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News > School News > Old Girl Victoria Derbyshire visits BGS in the series, No Place Like Home

Old Girl Victoria Derbyshire visits BGS in the series, No Place Like Home

23 Jan 2023
School News

It was wonderful to watch Old Girl Victoria (Class of 1986) appear on Channel 5 in the series, No Place Like Home. Victoria, a journalist, and news broadcaster travelled back to her hometown and, during her stay, visited Bury Grammar School, her former school, to discover the history she never knew existed. The episode provided an interesting and insightful look into the history of Bury and Rochdale and a glimpse into some of the issues Victoria is clearly passionate about. 

It was a real pleasure to have Victoria back in school last year when she filmed the programme in our Roger Kay Hall. 

It was great to see Victoria retrace her footsteps to the Bury Grammar School entrance on Bridge Road where she remarked;  

“Here I am back at my old school, I have such happy memories of this time. I made some brilliant friends; I had a real laugh, and I had some gorgeous teachers” 

Upon entering School, the audience was given a insight and brief history of our school which was wonderful to see on screen! 

Bury Grammar School dates back to 1570 and at the time it was strictly for boys, however in 1729 that changed following the death of local historian, Anglican Reverend Roger Kay.  

Upon entering our historic and instantly recognisable Roger Kay Hall, Victoria was met by Kate Gibson a Social Historian of 18th century Britain to find out why Bury Grammar School has a controversial and radical history. 

Kate Gibson explained that:

“We actually know a lot about Roger Kay as he left his wishes for the School in his will and that is printed in this 19th century copy of the Book of Statues, and it says;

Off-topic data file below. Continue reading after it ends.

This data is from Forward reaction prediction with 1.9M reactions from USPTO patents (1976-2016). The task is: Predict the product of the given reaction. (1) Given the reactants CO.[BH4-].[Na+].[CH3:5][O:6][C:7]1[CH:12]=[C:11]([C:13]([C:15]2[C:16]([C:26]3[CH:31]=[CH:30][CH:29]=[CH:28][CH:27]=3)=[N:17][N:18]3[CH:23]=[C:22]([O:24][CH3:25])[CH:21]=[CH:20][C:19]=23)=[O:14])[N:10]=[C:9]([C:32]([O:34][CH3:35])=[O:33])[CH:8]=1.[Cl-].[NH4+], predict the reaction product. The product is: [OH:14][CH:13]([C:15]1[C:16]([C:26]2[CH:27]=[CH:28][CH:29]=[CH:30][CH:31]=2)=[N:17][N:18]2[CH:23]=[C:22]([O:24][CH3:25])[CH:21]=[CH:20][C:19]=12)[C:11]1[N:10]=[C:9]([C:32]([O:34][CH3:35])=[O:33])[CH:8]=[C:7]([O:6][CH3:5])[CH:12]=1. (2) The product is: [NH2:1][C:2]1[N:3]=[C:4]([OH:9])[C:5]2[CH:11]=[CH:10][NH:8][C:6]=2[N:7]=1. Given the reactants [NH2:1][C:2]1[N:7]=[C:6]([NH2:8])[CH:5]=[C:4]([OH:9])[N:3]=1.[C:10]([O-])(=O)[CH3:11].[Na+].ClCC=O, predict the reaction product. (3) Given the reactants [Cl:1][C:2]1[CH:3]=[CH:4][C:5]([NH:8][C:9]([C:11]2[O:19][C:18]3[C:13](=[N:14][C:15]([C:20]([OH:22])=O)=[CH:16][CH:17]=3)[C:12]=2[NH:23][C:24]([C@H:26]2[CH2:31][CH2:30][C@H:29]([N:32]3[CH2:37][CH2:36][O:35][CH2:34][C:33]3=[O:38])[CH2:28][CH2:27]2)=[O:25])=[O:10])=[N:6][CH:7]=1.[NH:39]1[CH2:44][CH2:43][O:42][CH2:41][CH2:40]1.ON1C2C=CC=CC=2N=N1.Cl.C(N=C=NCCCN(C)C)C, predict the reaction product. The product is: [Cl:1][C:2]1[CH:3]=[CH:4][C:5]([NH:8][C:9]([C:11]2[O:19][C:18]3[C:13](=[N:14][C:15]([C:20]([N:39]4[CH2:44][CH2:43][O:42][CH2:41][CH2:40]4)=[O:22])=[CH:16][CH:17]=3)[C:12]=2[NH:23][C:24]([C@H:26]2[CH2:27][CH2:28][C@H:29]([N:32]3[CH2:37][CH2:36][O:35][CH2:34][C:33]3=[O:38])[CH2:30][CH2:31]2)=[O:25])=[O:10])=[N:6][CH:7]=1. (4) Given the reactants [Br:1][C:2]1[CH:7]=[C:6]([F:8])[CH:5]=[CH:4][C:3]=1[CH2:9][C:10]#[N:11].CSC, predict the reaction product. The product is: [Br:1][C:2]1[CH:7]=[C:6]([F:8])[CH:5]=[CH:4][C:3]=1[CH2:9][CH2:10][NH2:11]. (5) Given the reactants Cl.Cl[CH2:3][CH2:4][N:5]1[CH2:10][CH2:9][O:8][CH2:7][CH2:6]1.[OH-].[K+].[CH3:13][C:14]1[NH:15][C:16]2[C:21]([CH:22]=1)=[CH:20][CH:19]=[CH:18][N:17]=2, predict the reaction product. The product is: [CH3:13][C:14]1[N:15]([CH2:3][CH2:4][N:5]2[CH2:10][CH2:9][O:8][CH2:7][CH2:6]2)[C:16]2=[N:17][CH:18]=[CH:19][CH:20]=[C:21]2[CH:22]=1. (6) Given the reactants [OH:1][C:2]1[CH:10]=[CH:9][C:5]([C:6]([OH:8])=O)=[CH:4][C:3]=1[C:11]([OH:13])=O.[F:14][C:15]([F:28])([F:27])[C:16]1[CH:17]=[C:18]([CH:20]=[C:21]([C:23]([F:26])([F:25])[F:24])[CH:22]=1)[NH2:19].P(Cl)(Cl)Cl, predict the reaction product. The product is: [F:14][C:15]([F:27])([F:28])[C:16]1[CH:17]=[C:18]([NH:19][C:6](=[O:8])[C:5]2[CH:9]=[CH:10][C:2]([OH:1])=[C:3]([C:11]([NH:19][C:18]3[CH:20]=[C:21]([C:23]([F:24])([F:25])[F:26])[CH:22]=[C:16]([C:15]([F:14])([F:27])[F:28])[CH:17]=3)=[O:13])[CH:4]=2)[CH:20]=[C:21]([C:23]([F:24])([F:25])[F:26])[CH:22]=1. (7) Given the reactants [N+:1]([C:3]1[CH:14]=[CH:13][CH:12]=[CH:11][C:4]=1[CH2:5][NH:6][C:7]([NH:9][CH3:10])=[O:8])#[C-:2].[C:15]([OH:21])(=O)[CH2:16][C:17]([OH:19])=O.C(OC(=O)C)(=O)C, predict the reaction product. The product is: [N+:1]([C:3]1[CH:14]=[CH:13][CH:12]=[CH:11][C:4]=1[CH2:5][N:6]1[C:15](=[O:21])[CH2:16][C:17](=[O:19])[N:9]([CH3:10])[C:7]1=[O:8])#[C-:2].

“I order that 10 poor girls born or to be born in said town and parish, be sent to the free school (this school) and he says to make them perfect in reading the Bible and to teach them to write well and to be good accountants and to fit them to trades or to be good servants”

Kate went on to explain that... “Roger Kay had very specific views in mind for these girls and although it wasn’t unusual for girls at this time to have some educational provision that this increased a lot over the 18th century”, and it seems that Bury Grammar School was part of this huge societal change in recognising the importance of education for young girls and this is something to be very proud of.  

Victoria asked if change applied also to girls from low-income backgrounds, and Kate explained that “there was a big drive in the early 18th Century for everybody no matter how poor you were to have some primary level of education” 

The audience went on to learn about the religious backdrop of the time and how the industrial, educational, social, and economic developments taking place during the 18th Century played a huge role in the Northwest becoming part of radical transformation that helped to shape Britain during this period. 

This spirit of philanthropy from one of our Founders Reverend Roger Kay and the idea of moving towards a better future for future generations are still very much part of Bury Grammar School today.  

Mrs Anderson, Principal, commented ‘We were all thrilled to meet Victoria when she came back to her old school. She is even more engaging and impressive in person than on screen...and that is saying something. We are so proud that an Old Girl of Bury Grammar School should have enjoyed a stellar career and clearly has such a keen social conscience. When she talked about the northwest having had such progressive attitudes to education and being a ‘hotbed of radicalism,’ those ideas really resonated with us. While our School has a distinguished history, we also pride ourselves on being forward looking. Thank you for coming back to Bury Grammar School, Victoria!’ 

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Bury Grammar School
Tenterden Street, Bury
Lancashire, BL9 0HN

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